A:

Yes, an applicant can submit to the ERC Proof of Concept 2017 call and at the same time to one of the 3 main ERC frontier research calls (since the restrictions stated in the ERC Work Programme 2017 do not apply to Proof of Concept grants).

Q: For a ERC 2017 Proof of Concept (PoC) grant, is it preferable to have a project of 12 or of 18 months?
A:

Where an ERC PoC proposal has initially indicated a duration of 12 months, during grant preparation Principal Investigators (PIs) are usually advised to go for a longer timespan (18 months) just in order to cope with eventual delays and always finish the ERC PoC project in an acceptable period of time, although the final decision will be with the PI. The reason is that under H2020, extensions of duration to PoC projects are typically not granted once the project has started. It should also be noted that in case a PI opts for the 18 months duration, but the project’s activities are finished within 12 months (or any other month before the 18th), the costs cannot be claimed for reimbursement immediately, but the PI will have to wait until the contractual end of the Grant in order to submit the Final Reports and cost claims (Article 20 of the GA).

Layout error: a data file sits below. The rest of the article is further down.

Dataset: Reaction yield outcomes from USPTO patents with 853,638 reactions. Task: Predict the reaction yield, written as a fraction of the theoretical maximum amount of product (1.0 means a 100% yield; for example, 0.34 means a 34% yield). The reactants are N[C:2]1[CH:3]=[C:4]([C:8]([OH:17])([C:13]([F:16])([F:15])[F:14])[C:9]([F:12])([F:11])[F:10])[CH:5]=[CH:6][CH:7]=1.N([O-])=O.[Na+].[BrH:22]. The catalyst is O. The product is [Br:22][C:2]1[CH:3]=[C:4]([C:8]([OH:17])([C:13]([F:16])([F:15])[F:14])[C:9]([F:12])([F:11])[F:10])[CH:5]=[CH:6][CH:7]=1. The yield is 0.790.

More information can be found in the H2020 Model Grant Agreements for ERC Proof of Concept grants:
ERC POC mono-beneficiary MGA
ERC POC multi-beneficiary MGA
 

Q: For a European Research Council (ERC) 2017 Proof of Concept (PoC) grant, are timesheets needed for the Principal Investigator?
A:

Yes, the time sheets are needed if the PI charges salary to the ERC PoC action. All team members for which personnel costs are being charged should maintain timesheets of the hours worked on the project. See also Article 18.1 of the Annotated Model Grant Agreement.